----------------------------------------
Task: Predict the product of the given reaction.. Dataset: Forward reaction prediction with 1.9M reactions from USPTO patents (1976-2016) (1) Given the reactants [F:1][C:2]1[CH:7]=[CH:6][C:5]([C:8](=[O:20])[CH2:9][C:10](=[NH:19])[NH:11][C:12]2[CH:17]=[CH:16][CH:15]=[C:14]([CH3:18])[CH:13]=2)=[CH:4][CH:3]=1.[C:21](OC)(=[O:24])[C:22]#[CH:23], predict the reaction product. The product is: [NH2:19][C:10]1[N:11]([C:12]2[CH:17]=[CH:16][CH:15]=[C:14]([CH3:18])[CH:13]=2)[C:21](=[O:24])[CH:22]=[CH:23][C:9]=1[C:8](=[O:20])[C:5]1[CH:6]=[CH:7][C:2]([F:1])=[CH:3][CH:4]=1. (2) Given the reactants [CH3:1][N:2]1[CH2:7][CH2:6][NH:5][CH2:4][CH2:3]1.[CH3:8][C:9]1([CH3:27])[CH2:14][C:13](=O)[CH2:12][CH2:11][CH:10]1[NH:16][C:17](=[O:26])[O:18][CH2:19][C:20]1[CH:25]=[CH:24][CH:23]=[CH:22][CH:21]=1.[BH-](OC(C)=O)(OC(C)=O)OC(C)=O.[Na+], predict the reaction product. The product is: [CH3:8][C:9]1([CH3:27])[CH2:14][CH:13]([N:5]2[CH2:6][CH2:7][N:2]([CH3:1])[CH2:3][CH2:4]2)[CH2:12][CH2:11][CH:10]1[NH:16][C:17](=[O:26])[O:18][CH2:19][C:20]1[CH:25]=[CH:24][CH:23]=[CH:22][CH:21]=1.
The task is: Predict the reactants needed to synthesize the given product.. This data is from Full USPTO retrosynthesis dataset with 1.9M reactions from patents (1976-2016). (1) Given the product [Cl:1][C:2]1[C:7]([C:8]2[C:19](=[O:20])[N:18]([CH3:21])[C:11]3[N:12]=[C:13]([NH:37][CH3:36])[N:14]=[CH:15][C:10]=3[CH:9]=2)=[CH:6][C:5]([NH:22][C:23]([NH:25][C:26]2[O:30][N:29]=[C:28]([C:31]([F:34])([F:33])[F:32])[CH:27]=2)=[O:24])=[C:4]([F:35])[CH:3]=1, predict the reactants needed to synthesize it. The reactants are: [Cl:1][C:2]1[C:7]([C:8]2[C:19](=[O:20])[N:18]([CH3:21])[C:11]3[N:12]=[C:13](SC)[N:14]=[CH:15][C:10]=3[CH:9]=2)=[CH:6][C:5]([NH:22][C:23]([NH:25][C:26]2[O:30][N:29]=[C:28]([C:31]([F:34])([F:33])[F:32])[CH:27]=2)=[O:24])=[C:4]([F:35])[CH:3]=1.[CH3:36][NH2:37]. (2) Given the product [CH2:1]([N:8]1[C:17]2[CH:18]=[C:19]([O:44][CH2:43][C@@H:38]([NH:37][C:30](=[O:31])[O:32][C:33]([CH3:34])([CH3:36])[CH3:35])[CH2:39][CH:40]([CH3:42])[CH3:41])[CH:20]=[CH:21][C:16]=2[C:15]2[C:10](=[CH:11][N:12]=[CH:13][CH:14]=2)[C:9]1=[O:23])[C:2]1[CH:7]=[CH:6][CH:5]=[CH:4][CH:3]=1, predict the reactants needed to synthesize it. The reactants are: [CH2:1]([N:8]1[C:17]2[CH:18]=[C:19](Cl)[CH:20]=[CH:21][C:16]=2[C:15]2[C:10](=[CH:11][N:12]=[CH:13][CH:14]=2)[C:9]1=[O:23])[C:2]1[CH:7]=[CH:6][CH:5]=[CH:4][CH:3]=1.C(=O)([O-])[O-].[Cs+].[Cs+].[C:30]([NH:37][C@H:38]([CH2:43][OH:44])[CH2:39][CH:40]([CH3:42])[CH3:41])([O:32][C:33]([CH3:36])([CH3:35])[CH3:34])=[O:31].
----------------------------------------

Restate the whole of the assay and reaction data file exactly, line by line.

Task: Predict the product of the given reaction.. Dataset: Forward reaction prediction with 1.9M reactions from USPTO patents (1976-2016) (1) Given the reactants [F:1][C:2]1[CH:7]=[CH:6][C:5]([C:8](=[O:20])[CH2:9][C:10](=[NH:19])[NH:11][C:12]2[CH:17]=[CH:16][CH:15]=[C:14]([CH3:18])[CH:13]=2)=[CH:4][CH:3]=1.[C:21](OC)(=[O:24])[C:22]#[CH:23], predict the reaction product. The product is: [NH2:19][C:10]1[N:11]([C:12]2[CH:17]=[CH:16][CH:15]=[C:14]([CH3:18])[CH:13]=2)[C:21](=[O:24])[CH:22]=[CH:23][C:9]=1[C:8](=[O:20])[C:5]1[CH:6]=[CH:7][C:2]([F:1])=[CH:3][CH:4]=1. (2) Given the reactants [CH3:1][N:2]1[CH2:7][CH2:6][NH:5][CH2:4][CH2:3]1.[CH3:8][C:9]1([CH3:27])[CH2:14][C:13](=O)[CH2:12][CH2:11][CH:10]1[NH:16][C:17](=[O:26])[O:18][CH2:19][C:20]1[CH:25]=[CH:24][CH:23]=[CH:22][CH:21]=1.[BH-](OC(C)=O)(OC(C)=O)OC(C)=O.[Na+], predict the reaction product. The product is: [CH3:8][C:9]1([CH3:27])[CH2:14][CH:13]([N:5]2[CH2:6][CH2:7][N:2]([CH3:1])[CH2:3][CH2:4]2)[CH2:12][CH2:11][CH:10]1[NH:16][C:17](=[O:26])[O:18][CH2:19][C:20]1[CH:25]=[CH:24][CH:23]=[CH:22][CH:21]=1.
The task is: Predict the reactants needed to synthesize the given product.. This data is from Full USPTO retrosynthesis dataset with 1.9M reactions from patents (1976-2016). (1) Given the product [Cl:1][C:2]1[C:7]([C:8]2[C:19](=[O:20])[N:18]([CH3:21])[C:11]3[N:12]=[C:13]([NH:37][CH3:36])[N:14]=[CH:15][C:10]=3[CH:9]=2)=[CH:6][C:5]([NH:22][C:23]([NH:25][C:26]2[O:30][N:29]=[C:28]([C:31]([F:34])([F:33])[F:32])[CH:27]=2)=[O:24])=[C:4]([F:35])[CH:3]=1, predict the reactants needed to synthesize it. The reactants are: [Cl:1][C:2]1[C:7]([C:8]2[C:19](=[O:20])[N:18]([CH3:21])[C:11]3[N:12]=[C:13](SC)[N:14]=[CH:15][C:10]=3[CH:9]=2)=[CH:6][C:5]([NH:22][C:23]([NH:25][C:26]2[O:30][N:29]=[C:28]([C:31]([F:34])([F:33])[F:32])[CH:27]=2)=[O:24])=[C:4]([F:35])[CH:3]=1.[CH3:36][NH2:37]. (2) Given the product [CH2:1]([N:8]1[C:17]2[CH:18]=[C:19]([O:44][CH2:43][C@@H:38]([NH:37][C:30](=[O:31])[O:32][C:33]([CH3:34])([CH3:36])[CH3:35])[CH2:39][CH:40]([CH3:42])[CH3:41])[CH:20]=[CH:21][C:16]=2[C:15]2[C:10](=[CH:11][N:12]=[CH:13][CH:14]=2)[C:9]1=[O:23])[C:2]1[CH:7]=[CH:6][CH:5]=[CH:4][CH:3]=1, predict the reactants needed to synthesize it. The reactants are: [CH2:1]([N:8]1[C:17]2[CH:18]=[C:19](Cl)[CH:20]=[CH:21][C:16]=2[C:15]2[C:10](=[CH:11][N:12]=[CH:13][CH:14]=2)[C:9]1=[O:23])[C:2]1[CH:7]=[CH:6][CH:5]=[CH:4][CH:3]=1.C(=O)([O-])[O-].[Cs+].[Cs+].[C:30]([NH:37][C@H:38]([CH2:43][OH:44])[CH2:39][CH:40]([CH3:42])[CH3:41])([O:32][C:33]([CH3:36])([CH3:35])[CH3:34])=[O:31].